[0031] At next step S5, a note three or six degrees lower than each of the important notes, detected at step S4, is allocated as an additional note to the important note. The allocation of the additional notes may be made randomly or in accordance with a predetermined rule. For example, which one of the notes lower than the important note by three and six degrees should be allocated may be decided depending on the pitch (range) of the important note in question. In this way, an additional note is allocated to the important note in each of the measures of the main melody. Once additional notes have been imparted to all of the important notes in the main melody, a special note is imparted to at least one of the notes at the beginning and end of the music piece, at step S6. If the tonic or keynote of the musical key is imparted to the notes at the beginning and end of the music piece, the music piece can present a feeling of paragraph, i.e. settlement. Similar special note may be imparted to another suitable note than the above-mentioned notes at the beginning and/or end of the music piece, such as a note of a long duration like a whole note or notes at the beginning and/or end of a phrase in the music piece, which presents a feeling of settlement at an along-the-way or intermediate point of the music piece (such a note will hereinafter be called a “paragraph note”). Note that the operation of step S6 is not always necessary and may be omitted as appropriate.

[0032] In the above-mentioned manner, the auxiliary melody generation processing first sets additional notes only with respect to particular main-melody notes (important notes and notes at the beginning and/or end of the music piece).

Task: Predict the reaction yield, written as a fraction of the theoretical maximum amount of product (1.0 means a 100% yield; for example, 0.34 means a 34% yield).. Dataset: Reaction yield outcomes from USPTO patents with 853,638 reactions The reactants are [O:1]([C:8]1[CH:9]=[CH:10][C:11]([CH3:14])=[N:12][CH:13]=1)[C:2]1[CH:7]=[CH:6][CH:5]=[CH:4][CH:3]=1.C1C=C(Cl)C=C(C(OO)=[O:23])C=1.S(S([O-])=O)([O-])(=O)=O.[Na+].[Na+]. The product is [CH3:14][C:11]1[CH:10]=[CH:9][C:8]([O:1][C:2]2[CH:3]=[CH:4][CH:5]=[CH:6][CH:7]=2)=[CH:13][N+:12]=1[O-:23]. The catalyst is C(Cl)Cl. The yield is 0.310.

[0033] Then, at following step S7, the auxiliary melody generation processing generates additional notes with respect to other notes present between the important notes in the main melody. For example, one additional note is generated with respect to one component note of the main melody between the important notes and such additional note generation is effected sequentially with respect to the individual component notes of the main melody, in accordance with the following predetermined musical rules. As one example, the following musical rules are applied in turn starting with Musical Rule 1.

[0034] Musical Rule 1

[0035] Additional notes three or six degrees lower than the corresponding main-melody component notes are generated in such a manner that the additional notes progress in a “gradual (namely, two-degree) progression style” (i.e., in a style where one additional note shifts to a next additional note immediately adjacent to (two degrees higher or lower) than the one or preceding note on the scale).

[0036] Musical Rule 2

[0037] If the gradual progression is impossible or inapplicable, additional notes three, four or six degrees lower than the corresponding main-melody component notes are generated in such a manner that the additional notes progress in a “same-pitch progression style” (i.e., in a style where one additional note shifts to a next additional note having the same pitch as the one or preceding additional note).